Here’s some more noodles I picked up last July in Canada. It’s been a while now, so I’ll tell you the story of the July trip. I saw a blog post from a guy up in Vancouver, BC who was talking about my top ten list. He had a really neat little graphic icon that looked cool, so I tried to figure out where it was from. Finally, he was the one who let me in on it. It was a graphic someone had made of my top ten list! I was curious to find out where it had come from…
Here it is (click image to enlarge). Pretty awesome, but hey wait a minute – they’re using my images and list and name and everything and haven’t asked permission or anything! So I figured I should give them a call. I left a message and got a return call promptly. They apologized for doing it and said that they were big fans (wow Canadian fans – rad!). They also said that they pulled the poster because everything on it had sold out. At first I was kind of mad, but then I thought that if they thought maybe I could collaborate with them. A date was set, and me and my partner/site developer Dave drove up to Richmond, BC to their headquarters. They wanted to have me do appearances at their stores and develop a top ten list just for them. They also gave me a shopping cart and demanded I go up and down the aisles of the Metro Center T&T and have all the noodles I’d never reviewed. $400 worth of them; was like a strange shopping spree! Was a lot of fun and very nice of them. Department of Agriculture stopped us on the way back – was pretty comical! Anyways, they were going to call me with a contract/proposal but never got back with me. Really bummed about that; really don’t know what happened on their end. But yeah that was the big July 2013 trip. I’ve got no hard feelings on T&T; they were all really nice people and it was a fun day. At least they gave me something for using my material unlike lots of places. Anyways, on with the review!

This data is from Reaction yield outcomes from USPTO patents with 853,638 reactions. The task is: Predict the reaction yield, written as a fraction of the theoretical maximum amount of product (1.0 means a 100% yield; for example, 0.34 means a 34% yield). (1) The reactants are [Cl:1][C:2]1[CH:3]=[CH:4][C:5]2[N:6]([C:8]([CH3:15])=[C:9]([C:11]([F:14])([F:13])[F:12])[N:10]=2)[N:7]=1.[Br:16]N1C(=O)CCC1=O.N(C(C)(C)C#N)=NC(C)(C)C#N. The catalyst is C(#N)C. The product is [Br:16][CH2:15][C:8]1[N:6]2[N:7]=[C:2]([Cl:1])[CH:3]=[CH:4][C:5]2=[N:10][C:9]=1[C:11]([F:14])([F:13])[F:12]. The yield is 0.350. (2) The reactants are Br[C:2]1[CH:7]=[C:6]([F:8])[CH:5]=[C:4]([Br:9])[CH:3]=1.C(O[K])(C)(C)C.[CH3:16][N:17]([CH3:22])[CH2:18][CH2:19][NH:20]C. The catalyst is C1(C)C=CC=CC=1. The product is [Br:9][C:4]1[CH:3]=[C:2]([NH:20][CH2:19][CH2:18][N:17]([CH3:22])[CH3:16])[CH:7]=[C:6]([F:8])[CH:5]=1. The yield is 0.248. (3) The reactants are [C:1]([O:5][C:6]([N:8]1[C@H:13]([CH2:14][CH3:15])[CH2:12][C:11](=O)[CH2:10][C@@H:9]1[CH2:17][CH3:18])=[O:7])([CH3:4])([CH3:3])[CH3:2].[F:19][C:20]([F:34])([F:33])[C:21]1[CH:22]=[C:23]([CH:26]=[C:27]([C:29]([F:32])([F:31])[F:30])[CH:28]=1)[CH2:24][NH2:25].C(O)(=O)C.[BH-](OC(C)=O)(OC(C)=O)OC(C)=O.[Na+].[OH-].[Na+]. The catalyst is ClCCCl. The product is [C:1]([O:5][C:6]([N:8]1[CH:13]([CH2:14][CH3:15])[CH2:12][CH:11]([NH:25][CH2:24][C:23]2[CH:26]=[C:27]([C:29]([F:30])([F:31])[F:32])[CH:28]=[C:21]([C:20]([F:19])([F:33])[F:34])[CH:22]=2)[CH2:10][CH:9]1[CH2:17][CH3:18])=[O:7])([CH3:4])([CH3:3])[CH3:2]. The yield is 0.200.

Here’s the distributor’s sticker (click image to enlarge). Looks to be meat free, but check for yourself.
Here are the side panels and bottom (click image to enlarge). To prepare, remove sachets. Add boiling water to line and steep 3 minutes. Using pour spout, drain. Add sachet contents and drizzle with mayo sachet. Enjoy!
Here’s detail of the lid (click image to enlarge).
The noodle block.
The liquid sachet.
Some bits of cabbage and other vegetable from the bottom of the tray.
A garnish sachet.
This is one of my favorite things about Japanese instant noodle trays; when they have mayonnaise. Yup – mayonnaise and yakisoba is where it’s at. Period. Bar none.
Andy and I enjoying our noodles and watching Star Blazers (Space Battleship Yamato, thatis).
Finished (click image to enlarge). Added grilled chicken, cabbage and a little kamaboko on the side. The noodles were pretty good; the texture was just right for yakisoba. The flavoring was right on the money too – the only yakisoba sauce I’ve ever seen for sale around these parts is that Otafuku stuff so either it’s all they can get or it’s popular. The mayo was wonderful and the seaweed (green laver) was a perfect accompaniment. If you like yakisoba and instant noodles, this is the perfect stuff. 5.0 out of 5.0 stars.UPC bar code 4901734017493.
Here’s how you do it homemade!